A Book Review and a survey of Sebastian Barry’s novels by Frank O’Shea
Sebastian Barry: Days Without End, faber & faber, Australia, October 2016.
It is only in recent years that recognition has been given to the many Irishmen who lost their lives in the Great War. Credit has been slow in coming, as it has for the members of the Royal Irish Constabulary, the RIC. These were Irishmen who found themselves
in the sights of the guns of their fellow countrymen in the War of Independence. One writer who in his plays and novels has put a powerful case for the rehabilitation of both groups is Sebastian Barry.
In The Whereabouts of Eneas McNulty, the eponymous central character is a lifelong wanderer, driven from his home town of Sligo after returning from service with the merchant marine in the Great War. The new nationalist elite do not welcome him and he finds himself even more offside when he joins the RIC. Under sentence of death from his fellow countrymen, he sets off to wander the world, returning infrequently and furtively to his native town, only to discover on each occasion that the masters of the new orthodoxy have not forgotten his former avocations.
In one of those return trips, he encounters the young Roseanne Clear, the central character in another Barry book, The Secret Scripture. The title of the book comes from the Tom Kettle poem where he tells his daughter that the men in the trenches were fighting for ‘the Secret Scripture of the poor.’
The action of the book is contemporary, as Roseanne, now a centenarian ‘only a thing left over, a remnant woman’ writes the record of her life in old copybooks and hides them under loose floorboards in her room in the Roscommon mental hospital. Her father was an RIC man, though she seems to have written that out of her mind and she is the victim of that happenstance as of the too-eager ministrations of the local priest who persuades her that her marriage to Tom McNulty, brother of Eneas, was invalid, never happened.
Jack McNulty, another member of that family, is the central character in the 2014 book The Temporary Gentleman. He joined the British army during the Hitler war and was given temporary commission because of his proficiency as a bomb expert. Now, isolated in Accra on the coast of Ghana, he reflects on his life and the fleeting nature of his status as a toff.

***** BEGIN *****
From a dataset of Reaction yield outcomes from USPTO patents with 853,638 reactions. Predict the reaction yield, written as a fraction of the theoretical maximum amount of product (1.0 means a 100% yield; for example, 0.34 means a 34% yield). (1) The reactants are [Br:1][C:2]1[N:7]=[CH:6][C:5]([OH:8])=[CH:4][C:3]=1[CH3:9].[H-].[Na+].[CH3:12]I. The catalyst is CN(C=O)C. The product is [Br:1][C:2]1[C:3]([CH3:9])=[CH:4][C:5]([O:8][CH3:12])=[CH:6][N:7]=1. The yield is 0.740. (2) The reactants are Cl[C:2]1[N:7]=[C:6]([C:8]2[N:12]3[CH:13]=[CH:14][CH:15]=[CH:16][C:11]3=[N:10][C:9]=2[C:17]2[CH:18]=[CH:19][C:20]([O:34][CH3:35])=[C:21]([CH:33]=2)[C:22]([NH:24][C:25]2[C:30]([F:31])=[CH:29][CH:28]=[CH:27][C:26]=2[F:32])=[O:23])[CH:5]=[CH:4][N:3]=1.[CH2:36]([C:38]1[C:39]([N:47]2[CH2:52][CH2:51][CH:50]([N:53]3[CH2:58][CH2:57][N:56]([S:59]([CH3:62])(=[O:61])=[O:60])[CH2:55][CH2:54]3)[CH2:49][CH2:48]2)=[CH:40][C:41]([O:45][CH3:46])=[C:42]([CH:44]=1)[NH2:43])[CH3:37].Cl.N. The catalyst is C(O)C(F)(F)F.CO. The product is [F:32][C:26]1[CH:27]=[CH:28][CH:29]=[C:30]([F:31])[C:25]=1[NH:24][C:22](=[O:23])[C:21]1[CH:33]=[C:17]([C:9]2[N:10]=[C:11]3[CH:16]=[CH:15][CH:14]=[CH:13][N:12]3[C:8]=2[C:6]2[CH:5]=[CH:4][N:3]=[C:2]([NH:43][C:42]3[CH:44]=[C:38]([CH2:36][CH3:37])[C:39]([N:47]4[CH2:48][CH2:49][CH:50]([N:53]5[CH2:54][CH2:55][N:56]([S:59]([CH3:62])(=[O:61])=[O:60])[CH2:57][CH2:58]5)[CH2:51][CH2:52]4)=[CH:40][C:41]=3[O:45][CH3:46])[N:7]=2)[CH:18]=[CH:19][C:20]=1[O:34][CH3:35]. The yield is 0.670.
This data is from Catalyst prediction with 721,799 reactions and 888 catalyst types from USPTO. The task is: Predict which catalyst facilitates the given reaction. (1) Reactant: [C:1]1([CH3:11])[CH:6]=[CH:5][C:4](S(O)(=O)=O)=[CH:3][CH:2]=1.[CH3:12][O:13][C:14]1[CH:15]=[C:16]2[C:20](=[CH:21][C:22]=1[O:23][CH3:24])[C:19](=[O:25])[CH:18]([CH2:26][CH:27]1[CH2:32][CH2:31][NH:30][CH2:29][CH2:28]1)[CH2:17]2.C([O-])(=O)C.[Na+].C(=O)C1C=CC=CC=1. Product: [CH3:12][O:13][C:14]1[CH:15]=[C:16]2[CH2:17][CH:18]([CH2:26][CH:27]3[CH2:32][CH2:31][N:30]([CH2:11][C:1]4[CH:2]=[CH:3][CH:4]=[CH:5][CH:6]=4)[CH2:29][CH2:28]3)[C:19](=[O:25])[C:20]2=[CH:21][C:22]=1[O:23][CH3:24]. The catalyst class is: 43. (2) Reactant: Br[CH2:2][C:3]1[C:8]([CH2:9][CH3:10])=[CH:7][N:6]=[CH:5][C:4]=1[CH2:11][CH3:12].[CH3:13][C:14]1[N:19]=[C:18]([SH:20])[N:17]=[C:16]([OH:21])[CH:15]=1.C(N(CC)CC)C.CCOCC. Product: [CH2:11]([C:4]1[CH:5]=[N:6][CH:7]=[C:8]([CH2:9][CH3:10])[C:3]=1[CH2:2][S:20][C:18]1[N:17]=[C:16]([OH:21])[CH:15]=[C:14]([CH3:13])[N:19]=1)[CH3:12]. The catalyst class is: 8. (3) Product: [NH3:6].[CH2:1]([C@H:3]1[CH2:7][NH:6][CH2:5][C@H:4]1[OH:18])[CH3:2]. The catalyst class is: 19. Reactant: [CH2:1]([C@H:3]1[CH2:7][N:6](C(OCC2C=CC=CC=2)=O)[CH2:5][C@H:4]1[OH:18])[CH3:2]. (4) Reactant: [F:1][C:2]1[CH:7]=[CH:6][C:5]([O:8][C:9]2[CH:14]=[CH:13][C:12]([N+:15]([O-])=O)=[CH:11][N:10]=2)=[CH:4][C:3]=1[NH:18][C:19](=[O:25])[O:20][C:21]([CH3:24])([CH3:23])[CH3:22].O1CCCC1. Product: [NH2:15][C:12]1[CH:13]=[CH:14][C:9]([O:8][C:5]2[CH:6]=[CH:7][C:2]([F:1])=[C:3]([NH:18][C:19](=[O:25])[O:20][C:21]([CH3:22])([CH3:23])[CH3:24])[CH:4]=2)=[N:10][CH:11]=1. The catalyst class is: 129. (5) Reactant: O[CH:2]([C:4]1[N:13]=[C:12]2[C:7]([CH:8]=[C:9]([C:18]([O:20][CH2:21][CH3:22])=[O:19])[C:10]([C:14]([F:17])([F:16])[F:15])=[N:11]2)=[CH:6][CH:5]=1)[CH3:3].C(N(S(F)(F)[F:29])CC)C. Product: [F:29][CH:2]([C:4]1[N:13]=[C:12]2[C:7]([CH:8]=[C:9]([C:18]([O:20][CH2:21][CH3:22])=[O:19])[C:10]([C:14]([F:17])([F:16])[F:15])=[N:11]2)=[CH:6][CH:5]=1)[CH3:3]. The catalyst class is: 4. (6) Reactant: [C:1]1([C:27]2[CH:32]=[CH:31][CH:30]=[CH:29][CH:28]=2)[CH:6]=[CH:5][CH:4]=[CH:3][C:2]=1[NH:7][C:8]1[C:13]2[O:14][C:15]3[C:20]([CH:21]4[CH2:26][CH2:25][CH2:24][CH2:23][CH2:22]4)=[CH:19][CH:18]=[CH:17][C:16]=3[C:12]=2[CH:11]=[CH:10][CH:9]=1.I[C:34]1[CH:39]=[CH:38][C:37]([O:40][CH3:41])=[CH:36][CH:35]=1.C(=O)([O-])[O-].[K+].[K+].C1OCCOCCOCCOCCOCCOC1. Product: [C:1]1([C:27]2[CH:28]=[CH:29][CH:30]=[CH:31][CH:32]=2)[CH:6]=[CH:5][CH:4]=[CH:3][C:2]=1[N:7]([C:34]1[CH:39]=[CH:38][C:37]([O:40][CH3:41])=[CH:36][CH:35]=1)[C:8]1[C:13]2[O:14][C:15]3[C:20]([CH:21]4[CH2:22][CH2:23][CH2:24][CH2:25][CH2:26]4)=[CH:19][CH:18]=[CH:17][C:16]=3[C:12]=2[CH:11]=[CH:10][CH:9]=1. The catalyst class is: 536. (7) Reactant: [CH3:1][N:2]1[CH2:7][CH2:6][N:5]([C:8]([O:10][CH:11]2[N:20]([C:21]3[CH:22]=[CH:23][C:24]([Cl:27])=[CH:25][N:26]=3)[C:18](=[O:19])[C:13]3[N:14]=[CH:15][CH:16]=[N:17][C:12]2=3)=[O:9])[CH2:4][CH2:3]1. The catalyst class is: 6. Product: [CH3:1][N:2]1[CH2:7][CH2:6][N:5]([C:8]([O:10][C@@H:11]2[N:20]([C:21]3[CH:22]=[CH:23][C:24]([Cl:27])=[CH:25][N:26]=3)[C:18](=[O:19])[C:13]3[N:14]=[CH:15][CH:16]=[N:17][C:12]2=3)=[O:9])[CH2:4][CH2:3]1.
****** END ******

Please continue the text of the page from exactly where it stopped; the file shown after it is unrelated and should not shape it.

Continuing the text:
Between those books came A Long Long Way, the title obviously derived from the song favoured by the Tommies who went to war remembering Tipperary – not the Irish county, by the way, but a euphemism for a region of temporary paid entertainment for young men in turn-of-the-century London.
Unlike the other two books, this one is set in Dublin around the time of the Rising. The central character has the quintessentially Dublin name of Willie Dunne. Like many young men all over the old Empire, he eagerly signs up for service to defend poor Belgium and its reputedly much violated nuns. His father is superintendent in the Dublin Metropolitan Police, the DMP, the group that represented law and order in the city in those times. He is tormented by the harshness his men had to use against Jim Larkin’s strikers in 1913, but does not tell his son that four strikers had been killed in that confrontation.
That book was a finalist for the 2005 Man Booker Prize (won by John Banville’s The Sea) as The Secret Scripture was for the 2008 prize. Three years after that last, he made the longlist for On Canaan’s Side in which the central character is the sister of Willie Dunne, now an old woman living on the charity of friends, having spent much of her life in America.